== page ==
Railroad Brake, Signal, and Switch Operators and Locomotive Firers

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Also known as:
Brakeman, Carman, Fireman, Locomotive Switch Operator, Railroad Brakeman, Railroad Switchman, Terminal Carman, Trainman

ABOUT RAILROAD BRAKE, SIGNAL, AND SWITCH OPERATOR AND LOCOMOTIVE FIRER CAREERS
Video transcript

A variety of railroad workers help ensure that passenger and freight trains are in the right place at the right time, operating safely. Rail yard engineers also called hostlers move locomotives between tracks to keep the trains organized and on schedule. They drive locomotives to and from maintenance shops or prepare them for the locomotive engineer. Some operate small locomotives called dinkeys. Other railroad workers focus on train safety. Brake operators help couple and uncouple train cars. Signal operators install and maintain the communication signals along tracks and in the rail yard. Switch operators control the track switches in rail yards to ensure trains move safely between tracks. Locomotive firers monitor train instruments and watch out for hazards on the track. Most rail employees work full time. Since trains operate 24/7, many railroad workers work nights, weekends, and holidays. Rail companies typically require a high school diploma or equivalent, and provide on-the-job training lasting from a few weeks to a few months, depending on the employer and the complexity of the job. Rail yard engineers, and switch or signal operators may advance to become conductors or yardmasters.

SNAPSHOT

Operate or monitor railroad track switches or locomotive instruments. May couple or uncouple rolling stock to make up or break up trains. Watch for and relay traffic signals. May inspect couplings, air hoses, journal boxes, and hand brakes. May watch for dragging equipment or obstacles on rights-of-way.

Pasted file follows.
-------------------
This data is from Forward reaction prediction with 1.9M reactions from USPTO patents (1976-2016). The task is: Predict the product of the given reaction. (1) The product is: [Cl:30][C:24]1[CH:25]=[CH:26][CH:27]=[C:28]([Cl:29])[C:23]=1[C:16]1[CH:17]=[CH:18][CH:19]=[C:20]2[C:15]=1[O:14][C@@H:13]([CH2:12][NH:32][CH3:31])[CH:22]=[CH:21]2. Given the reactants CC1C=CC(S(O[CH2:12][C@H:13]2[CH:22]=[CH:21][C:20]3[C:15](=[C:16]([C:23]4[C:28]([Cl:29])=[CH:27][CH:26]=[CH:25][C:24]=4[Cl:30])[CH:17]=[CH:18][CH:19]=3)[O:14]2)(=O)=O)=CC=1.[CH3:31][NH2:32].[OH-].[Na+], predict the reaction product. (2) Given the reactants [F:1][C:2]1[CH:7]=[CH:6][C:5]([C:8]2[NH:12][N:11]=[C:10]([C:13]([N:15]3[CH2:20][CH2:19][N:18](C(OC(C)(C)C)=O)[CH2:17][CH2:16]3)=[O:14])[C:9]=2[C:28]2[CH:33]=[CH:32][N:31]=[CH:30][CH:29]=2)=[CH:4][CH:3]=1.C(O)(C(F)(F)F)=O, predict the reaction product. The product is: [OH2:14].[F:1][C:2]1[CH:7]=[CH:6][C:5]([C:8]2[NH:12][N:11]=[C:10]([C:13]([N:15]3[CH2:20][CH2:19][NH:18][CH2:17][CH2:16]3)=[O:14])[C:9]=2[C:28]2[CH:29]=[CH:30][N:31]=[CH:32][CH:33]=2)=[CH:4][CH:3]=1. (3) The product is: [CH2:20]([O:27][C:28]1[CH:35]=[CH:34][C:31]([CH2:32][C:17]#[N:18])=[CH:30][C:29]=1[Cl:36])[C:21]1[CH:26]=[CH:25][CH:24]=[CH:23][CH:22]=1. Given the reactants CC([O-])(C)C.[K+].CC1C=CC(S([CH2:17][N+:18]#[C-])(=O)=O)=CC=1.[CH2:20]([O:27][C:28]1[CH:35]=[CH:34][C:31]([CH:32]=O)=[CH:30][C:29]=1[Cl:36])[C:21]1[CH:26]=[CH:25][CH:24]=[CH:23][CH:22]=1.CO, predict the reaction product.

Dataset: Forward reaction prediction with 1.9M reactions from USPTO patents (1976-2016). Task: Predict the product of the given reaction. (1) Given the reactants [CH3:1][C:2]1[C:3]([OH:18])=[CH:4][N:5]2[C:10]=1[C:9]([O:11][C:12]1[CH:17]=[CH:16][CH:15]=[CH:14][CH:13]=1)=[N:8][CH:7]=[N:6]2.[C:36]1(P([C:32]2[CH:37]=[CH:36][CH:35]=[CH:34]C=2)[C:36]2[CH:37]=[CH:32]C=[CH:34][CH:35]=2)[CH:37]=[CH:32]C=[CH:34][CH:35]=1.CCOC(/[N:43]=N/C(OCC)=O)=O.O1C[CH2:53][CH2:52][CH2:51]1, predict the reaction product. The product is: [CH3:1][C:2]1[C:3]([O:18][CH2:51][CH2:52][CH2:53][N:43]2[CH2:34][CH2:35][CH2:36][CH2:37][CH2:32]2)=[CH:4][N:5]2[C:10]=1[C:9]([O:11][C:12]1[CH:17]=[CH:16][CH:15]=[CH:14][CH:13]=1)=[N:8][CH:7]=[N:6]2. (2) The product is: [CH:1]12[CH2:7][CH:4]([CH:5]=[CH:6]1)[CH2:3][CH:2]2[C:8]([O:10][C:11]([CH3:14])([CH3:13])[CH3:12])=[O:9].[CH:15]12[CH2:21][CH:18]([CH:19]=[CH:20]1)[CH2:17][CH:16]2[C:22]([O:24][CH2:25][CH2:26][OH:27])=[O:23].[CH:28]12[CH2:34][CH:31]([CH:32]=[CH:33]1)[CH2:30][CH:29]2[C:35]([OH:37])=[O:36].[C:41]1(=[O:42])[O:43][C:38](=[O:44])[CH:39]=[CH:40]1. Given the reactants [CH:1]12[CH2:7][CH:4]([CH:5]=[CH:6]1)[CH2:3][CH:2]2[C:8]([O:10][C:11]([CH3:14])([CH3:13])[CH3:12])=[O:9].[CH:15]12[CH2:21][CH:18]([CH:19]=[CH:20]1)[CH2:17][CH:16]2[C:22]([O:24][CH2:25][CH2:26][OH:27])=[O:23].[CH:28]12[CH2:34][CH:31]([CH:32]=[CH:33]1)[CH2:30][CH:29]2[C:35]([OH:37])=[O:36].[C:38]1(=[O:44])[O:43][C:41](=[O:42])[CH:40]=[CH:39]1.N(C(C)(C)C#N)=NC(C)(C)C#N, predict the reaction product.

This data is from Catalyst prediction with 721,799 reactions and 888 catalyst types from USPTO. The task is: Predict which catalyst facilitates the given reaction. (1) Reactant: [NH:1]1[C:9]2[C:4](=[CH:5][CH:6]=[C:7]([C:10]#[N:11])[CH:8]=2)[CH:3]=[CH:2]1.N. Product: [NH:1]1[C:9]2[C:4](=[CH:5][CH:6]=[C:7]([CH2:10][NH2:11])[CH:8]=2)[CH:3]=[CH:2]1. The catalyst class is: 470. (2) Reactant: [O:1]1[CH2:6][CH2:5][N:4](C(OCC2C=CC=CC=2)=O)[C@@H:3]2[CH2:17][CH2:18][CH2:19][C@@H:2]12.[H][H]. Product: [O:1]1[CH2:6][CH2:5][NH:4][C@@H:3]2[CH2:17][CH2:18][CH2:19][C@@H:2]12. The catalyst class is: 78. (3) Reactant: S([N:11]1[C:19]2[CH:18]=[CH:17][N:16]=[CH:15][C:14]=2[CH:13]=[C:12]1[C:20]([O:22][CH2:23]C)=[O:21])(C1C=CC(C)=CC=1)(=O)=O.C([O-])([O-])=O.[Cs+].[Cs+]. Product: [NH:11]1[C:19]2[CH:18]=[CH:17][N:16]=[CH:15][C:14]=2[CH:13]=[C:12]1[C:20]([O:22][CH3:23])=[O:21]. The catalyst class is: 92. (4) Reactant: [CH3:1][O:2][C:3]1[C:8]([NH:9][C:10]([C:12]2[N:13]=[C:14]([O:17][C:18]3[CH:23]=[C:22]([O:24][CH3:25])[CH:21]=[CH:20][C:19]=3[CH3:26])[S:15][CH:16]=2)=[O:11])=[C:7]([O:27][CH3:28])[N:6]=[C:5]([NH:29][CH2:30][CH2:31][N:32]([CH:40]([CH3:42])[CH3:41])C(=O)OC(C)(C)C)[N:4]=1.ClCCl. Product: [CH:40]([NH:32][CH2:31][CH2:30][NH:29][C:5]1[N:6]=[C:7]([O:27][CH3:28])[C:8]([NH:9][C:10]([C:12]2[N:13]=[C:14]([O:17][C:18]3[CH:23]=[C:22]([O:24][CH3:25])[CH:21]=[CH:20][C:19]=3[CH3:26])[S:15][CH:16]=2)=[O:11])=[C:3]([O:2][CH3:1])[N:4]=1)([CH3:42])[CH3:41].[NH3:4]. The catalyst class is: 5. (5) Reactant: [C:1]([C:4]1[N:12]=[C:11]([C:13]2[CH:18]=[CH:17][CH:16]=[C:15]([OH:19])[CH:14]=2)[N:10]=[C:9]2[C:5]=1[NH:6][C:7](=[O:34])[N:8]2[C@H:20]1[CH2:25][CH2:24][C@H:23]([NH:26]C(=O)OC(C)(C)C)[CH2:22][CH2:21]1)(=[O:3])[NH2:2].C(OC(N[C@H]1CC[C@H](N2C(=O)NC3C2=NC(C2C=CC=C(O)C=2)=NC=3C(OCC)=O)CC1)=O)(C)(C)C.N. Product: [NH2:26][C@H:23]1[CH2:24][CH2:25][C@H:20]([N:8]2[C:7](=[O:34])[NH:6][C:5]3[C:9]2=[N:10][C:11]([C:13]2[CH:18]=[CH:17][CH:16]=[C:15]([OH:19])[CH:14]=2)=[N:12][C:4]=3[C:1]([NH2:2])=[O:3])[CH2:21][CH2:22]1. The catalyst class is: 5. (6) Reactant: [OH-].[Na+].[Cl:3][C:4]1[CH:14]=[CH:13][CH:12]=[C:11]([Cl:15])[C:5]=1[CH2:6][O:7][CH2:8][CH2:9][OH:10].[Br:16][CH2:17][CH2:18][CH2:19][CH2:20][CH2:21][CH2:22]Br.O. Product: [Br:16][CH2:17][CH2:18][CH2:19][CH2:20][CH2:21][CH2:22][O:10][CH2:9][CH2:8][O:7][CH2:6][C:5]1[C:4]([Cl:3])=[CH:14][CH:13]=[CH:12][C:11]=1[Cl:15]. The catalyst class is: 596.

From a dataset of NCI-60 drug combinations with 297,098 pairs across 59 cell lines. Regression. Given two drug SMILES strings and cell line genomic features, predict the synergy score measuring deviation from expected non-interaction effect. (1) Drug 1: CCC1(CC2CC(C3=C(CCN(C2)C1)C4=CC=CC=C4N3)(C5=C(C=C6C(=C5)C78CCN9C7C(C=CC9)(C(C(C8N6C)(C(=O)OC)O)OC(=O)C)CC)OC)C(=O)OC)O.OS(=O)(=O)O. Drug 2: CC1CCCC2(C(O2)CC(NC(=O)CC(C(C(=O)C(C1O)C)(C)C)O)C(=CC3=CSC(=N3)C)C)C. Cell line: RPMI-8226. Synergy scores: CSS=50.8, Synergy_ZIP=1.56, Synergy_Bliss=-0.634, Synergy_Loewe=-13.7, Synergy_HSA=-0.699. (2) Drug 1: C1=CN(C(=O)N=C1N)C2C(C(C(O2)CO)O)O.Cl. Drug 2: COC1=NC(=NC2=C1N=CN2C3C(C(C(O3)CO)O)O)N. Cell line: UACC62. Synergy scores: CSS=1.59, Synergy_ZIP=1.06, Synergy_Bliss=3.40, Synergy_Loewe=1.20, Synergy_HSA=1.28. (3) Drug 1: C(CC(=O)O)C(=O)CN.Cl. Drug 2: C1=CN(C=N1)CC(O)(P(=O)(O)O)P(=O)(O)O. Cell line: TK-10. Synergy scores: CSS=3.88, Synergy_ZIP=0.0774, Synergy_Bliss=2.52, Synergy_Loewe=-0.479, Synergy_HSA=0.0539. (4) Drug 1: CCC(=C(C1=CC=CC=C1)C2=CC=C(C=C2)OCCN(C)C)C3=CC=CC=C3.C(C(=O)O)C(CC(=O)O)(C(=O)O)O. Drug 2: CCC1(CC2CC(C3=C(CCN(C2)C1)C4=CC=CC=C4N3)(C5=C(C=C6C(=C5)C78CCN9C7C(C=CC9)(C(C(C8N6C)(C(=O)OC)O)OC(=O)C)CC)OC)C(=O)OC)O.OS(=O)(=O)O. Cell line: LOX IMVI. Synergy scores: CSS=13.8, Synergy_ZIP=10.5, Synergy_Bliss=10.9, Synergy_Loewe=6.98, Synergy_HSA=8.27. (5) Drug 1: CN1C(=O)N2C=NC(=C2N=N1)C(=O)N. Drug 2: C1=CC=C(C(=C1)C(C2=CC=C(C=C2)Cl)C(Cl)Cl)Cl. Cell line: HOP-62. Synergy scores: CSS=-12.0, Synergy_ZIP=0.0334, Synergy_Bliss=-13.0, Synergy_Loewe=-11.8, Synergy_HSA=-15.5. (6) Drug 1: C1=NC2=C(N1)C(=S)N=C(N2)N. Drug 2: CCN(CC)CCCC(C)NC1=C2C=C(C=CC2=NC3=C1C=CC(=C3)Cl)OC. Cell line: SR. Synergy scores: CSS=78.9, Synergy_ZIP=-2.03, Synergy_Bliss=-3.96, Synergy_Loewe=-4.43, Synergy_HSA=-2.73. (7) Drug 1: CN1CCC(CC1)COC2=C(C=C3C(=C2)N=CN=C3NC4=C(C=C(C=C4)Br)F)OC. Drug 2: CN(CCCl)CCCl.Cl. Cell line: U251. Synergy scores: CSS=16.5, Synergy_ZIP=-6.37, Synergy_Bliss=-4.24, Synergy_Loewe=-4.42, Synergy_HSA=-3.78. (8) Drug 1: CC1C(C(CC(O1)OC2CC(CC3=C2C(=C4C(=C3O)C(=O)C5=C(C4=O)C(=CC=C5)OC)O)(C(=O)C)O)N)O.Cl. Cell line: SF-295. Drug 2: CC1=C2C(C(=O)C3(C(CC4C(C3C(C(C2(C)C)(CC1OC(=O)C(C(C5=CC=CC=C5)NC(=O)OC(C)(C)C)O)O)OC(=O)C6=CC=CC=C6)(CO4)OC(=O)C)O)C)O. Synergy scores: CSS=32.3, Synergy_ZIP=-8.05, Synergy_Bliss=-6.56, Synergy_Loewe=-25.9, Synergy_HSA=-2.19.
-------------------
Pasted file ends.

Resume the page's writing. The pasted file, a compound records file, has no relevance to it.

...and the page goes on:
Daily tasks

Set flares, flags, lanterns, or torpedoes in front and at rear of trains during emergency stops to warn oncoming trains.

Make minor repairs to couplings, air hoses, and journal boxes, using hand tools.

Connect air hoses to cars, using wrenches.

Signal other workers to set brakes and to throw track switches when switching cars from trains to way stations.

Operate locomotives in emergency situations.

Inspect tracks, cars, and engines for defects and to determine service needs, sending engines and cars for repairs as necessary.

Climb ladders to tops of cars to set brakes.

Receive oral or written instructions from yardmasters or yard conductors indicating track assignments and cars to be switched.

Signal locomotive engineers to start or stop trains when coupling or uncoupling cars, using hand signals, lanterns, or radio communication.

Monitor trains as they go around curves to detect dragging equipment and smoking journal boxes.

Check to see that trains are equipped with supplies such as fuel, water, and sand.

MAIN ACTIVITIES
Getting Information Observing, receiving, and otherwise obtaining information from all relevant sources.
Identifying Objects, Actions, and Events Identifying information by categorizing, estimating, recognizing differences or similarities, and detecting changes in circumstances or events.